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This is a fundamental design question about the service layer in my application, which forms the core application functionality. Pretty much every remote call reaches a service sooner or later.

Now I am wondering if

  • every service method should have a User argument, for which the operation should be performed
  • or if the service should always query the security implementation, which User is currently logged in, and operate on that user

This is basically a flexibility vs security decision, I guess.. What would you do?

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is this a web application ? can you create sessions ? or must be stateless? – fabrizioM Oct 29 '10 at 5:15
It is a web application, which, depending on the remote access, supports sessions (Flex client) or not (REST client). Why? – Tom Jan 18 '11 at 8:58
up vote 0 down vote accepted

There is also a DoS aspect to consider.

One approach is to offer (depending on your context) a publicly available instance / entry point to the services, on a well throttled set-up; and a less restricted instance to an internal trusted environment.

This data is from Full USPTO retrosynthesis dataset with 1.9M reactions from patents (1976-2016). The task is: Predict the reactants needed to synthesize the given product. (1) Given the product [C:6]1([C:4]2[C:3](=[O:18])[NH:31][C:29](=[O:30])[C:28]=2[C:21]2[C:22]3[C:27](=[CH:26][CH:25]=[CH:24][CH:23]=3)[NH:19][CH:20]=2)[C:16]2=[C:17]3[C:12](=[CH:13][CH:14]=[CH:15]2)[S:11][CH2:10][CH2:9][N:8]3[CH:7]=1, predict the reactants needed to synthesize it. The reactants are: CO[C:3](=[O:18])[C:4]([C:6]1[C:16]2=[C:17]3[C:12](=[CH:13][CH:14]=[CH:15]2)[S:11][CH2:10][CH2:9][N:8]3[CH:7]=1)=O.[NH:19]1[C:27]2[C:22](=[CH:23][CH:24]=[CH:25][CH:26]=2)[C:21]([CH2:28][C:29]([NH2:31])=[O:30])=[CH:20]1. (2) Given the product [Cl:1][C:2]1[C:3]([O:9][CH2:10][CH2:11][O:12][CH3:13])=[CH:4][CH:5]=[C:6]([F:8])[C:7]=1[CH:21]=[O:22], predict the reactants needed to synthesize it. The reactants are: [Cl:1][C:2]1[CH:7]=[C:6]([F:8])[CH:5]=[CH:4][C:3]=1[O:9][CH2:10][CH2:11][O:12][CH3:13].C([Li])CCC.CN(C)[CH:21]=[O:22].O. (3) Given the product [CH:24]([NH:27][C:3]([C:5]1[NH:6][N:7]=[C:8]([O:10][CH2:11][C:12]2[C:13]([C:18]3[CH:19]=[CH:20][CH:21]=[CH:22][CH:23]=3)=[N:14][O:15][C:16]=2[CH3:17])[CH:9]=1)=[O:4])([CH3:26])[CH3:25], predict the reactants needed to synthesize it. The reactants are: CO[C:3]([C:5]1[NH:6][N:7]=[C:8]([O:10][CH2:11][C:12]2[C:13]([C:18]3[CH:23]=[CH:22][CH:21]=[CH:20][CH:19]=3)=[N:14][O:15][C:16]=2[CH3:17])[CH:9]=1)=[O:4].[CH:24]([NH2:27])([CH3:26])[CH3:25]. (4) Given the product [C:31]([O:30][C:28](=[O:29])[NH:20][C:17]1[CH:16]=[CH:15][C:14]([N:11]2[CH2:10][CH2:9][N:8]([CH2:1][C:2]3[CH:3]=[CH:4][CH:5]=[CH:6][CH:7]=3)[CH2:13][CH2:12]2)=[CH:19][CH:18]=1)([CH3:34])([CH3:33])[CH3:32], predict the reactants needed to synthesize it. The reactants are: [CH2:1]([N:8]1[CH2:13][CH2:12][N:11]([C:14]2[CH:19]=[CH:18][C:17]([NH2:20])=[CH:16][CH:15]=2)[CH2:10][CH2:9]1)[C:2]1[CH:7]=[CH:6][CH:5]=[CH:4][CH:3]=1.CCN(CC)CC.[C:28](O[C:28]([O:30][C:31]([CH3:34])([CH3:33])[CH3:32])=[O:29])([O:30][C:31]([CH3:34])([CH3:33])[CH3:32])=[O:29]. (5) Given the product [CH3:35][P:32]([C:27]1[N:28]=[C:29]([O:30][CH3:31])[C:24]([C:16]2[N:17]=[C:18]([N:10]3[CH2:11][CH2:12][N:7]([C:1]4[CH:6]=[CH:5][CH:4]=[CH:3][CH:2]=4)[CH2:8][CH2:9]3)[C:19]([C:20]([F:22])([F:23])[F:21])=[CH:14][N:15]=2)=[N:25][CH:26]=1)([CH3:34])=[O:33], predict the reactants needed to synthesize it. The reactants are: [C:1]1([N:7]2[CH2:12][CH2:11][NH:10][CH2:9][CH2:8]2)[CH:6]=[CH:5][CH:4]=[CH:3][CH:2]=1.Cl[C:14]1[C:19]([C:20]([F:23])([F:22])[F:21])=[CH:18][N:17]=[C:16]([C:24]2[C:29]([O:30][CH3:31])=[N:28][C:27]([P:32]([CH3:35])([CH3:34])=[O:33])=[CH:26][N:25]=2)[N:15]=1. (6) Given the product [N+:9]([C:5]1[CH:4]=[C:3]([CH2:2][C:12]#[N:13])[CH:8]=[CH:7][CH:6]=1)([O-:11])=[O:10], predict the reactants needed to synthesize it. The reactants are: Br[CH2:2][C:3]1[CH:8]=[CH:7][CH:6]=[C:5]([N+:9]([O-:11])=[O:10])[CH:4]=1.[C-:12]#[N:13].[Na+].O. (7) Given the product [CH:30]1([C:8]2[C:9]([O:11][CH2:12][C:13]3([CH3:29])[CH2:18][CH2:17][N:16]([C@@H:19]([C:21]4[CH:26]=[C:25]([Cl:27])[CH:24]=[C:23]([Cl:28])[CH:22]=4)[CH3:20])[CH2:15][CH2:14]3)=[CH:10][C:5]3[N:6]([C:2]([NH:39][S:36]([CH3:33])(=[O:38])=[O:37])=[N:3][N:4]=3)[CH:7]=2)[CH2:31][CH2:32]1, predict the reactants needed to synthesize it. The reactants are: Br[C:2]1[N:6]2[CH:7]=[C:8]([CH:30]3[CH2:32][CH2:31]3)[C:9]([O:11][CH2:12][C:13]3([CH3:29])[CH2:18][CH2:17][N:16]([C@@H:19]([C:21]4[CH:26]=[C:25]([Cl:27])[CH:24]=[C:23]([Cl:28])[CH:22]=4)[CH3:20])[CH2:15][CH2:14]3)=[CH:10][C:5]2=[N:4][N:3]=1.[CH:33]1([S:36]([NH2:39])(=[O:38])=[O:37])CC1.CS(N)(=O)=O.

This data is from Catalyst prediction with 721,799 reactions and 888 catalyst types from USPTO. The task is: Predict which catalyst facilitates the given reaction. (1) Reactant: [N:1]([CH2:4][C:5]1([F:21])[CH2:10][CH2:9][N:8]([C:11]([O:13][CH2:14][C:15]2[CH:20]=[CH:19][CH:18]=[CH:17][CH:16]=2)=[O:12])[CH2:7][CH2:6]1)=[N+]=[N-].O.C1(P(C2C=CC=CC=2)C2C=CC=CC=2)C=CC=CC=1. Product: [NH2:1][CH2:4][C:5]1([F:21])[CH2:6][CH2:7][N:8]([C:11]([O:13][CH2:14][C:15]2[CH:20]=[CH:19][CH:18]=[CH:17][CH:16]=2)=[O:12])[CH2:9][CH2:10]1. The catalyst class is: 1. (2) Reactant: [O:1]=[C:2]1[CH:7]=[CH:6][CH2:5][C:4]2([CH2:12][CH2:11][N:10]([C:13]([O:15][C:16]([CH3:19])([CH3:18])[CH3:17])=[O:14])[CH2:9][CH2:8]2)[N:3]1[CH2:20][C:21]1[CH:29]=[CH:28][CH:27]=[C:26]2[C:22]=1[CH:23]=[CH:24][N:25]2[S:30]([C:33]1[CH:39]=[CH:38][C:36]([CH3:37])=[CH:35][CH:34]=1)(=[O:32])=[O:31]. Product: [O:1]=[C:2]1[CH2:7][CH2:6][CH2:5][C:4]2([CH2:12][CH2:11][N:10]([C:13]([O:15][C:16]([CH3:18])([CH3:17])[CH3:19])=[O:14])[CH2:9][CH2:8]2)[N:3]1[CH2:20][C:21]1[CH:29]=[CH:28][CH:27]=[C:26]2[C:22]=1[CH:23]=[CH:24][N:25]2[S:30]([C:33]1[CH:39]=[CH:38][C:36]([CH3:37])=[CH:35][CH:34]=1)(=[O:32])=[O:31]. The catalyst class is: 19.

In a similar vein, if you identify where traffic originates you can (or should) be able to provide better QoS to trusted parties.

So, I would possibly keep the core system (the services you write) fairly open / flexible, and handle some of the security related stuff elsewhere (probably in the underlying platform).

Just because you write one set of services doesn't mean you can only expose those in one place and all at the same time (to the same clients).

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My design now has a flexible internal service layer, which is well tested both in terms of logic and security. This service layer gets exposed via various external interfaces, such as REST, SOAP/AMF etc. – Tom Jan 18 '11 at 8:57

I think you should decide which methods will need a user argument and which will need a logged in user. You'll get the following method types as a result for this:

1.) Type1: Method is best to have a User argument.

2.) Type2: Method is best to not have a User argument.

3.) Type3: A combination of 1.) and 2.)

The solution of 1.) and 2.) is simple, because they are trivial cases.

The solution of 3.) is to overload the method to have a version of 1.) type and another version of 2.) type.

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I try to look at security as an aspect. User argument is required for things other than authentication as well. But, I think control should reach the service layer's more important methods only if the user has been authenticated by some other filter. You can't have every method in the service layer querying the security module before proceeding.

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